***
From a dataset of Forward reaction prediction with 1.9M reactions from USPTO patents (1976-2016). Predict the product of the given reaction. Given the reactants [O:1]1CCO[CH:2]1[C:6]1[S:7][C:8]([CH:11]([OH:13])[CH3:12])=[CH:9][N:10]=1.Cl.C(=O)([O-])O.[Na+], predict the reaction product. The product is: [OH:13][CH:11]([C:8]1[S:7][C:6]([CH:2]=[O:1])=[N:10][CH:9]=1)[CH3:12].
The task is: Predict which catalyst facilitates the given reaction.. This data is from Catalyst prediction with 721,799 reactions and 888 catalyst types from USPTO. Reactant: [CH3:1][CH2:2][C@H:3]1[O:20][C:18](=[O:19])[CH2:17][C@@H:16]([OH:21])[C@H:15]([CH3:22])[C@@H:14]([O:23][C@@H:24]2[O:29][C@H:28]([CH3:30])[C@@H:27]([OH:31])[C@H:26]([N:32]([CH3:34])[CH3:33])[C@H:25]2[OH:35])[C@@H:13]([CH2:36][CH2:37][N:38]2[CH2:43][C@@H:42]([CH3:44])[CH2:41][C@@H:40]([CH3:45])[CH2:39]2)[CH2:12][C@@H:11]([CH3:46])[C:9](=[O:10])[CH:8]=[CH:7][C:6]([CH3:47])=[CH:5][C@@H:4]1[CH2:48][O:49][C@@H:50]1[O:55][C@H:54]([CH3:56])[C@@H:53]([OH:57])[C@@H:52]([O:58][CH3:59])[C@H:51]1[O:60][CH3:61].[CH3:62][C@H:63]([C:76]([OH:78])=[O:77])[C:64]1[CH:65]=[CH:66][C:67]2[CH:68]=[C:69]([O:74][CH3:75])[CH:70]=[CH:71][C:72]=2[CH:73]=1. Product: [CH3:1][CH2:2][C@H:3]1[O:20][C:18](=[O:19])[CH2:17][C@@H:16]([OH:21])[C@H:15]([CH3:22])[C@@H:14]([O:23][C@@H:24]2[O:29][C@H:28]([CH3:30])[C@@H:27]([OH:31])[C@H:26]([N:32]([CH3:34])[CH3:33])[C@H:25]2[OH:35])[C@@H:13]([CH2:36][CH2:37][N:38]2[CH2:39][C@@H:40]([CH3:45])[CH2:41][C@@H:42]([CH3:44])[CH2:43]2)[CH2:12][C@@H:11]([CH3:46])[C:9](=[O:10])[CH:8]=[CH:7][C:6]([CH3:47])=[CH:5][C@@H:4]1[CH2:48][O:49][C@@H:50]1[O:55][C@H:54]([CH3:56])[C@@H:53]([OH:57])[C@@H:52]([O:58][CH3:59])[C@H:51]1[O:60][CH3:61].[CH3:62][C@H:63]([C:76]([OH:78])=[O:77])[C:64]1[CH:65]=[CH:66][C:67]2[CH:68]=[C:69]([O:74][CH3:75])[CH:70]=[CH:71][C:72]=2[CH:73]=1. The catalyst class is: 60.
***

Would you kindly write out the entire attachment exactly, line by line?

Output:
From a dataset of Forward reaction prediction with 1.9M reactions from USPTO patents (1976-2016). Predict the product of the given reaction. Given the reactants [O:1]1CCO[CH:2]1[C:6]1[S:7][C:8]([CH:11]([OH:13])[CH3:12])=[CH:9][N:10]=1.Cl.C(=O)([O-])O.[Na+], predict the reaction product. The product is: [OH:13][CH:11]([C:8]1[S:7][C:6]([CH:2]=[O:1])=[N:10][CH:9]=1)[CH3:12].
The task is: Predict which catalyst facilitates the given reaction.. This data is from Catalyst prediction with 721,799 reactions and 888 catalyst types from USPTO. Reactant: [CH3:1][CH2:2][C@H:3]1[O:20][C:18](=[O:19])[CH2:17][C@@H:16]([OH:21])[C@H:15]([CH3:22])[C@@H:14]([O:23][C@@H:24]2[O:29][C@H:28]([CH3:30])[C@@H:27]([OH:31])[C@H:26]([N:32]([CH3:34])[CH3:33])[C@H:25]2[OH:35])[C@@H:13]([CH2:36][CH2:37][N:38]2[CH2:43][C@@H:42]([CH3:44])[CH2:41][C@@H:40]([CH3:45])[CH2:39]2)[CH2:12][C@@H:11]([CH3:46])[C:9](=[O:10])[CH:8]=[CH:7][C:6]([CH3:47])=[CH:5][C@@H:4]1[CH2:48][O:49][C@@H:50]1[O:55][C@H:54]([CH3:56])[C@@H:53]([OH:57])[C@@H:52]([O:58][CH3:59])[C@H:51]1[O:60][CH3:61].[CH3:62][C@H:63]([C:76]([OH:78])=[O:77])[C:64]1[CH:65]=[CH:66][C:67]2[CH:68]=[C:69]([O:74][CH3:75])[CH:70]=[CH:71][C:72]=2[CH:73]=1. Product: [CH3:1][CH2:2][C@H:3]1[O:20][C:18](=[O:19])[CH2:17][C@@H:16]([OH:21])[C@H:15]([CH3:22])[C@@H:14]([O:23][C@@H:24]2[O:29][C@H:28]([CH3:30])[C@@H:27]([OH:31])[C@H:26]([N:32]([CH3:34])[CH3:33])[C@H:25]2[OH:35])[C@@H:13]([CH2:36][CH2:37][N:38]2[CH2:39][C@@H:40]([CH3:45])[CH2:41][C@@H:42]([CH3:44])[CH2:43]2)[CH2:12][C@@H:11]([CH3:46])[C:9](=[O:10])[CH:8]=[CH:7][C:6]([CH3:47])=[CH:5][C@@H:4]1[CH2:48][O:49][C@@H:50]1[O:55][C@H:54]([CH3:56])[C@@H:53]([OH:57])[C@@H:52]([O:58][CH3:59])[C@H:51]1[O:60][CH3:61].[CH3:62][C@H:63]([C:76]([OH:78])=[O:77])[C:64]1[CH:65]=[CH:66][C:67]2[CH:68]=[C:69]([O:74][CH3:75])[CH:70]=[CH:71][C:72]=2[CH:73]=1. The catalyst class is: 60.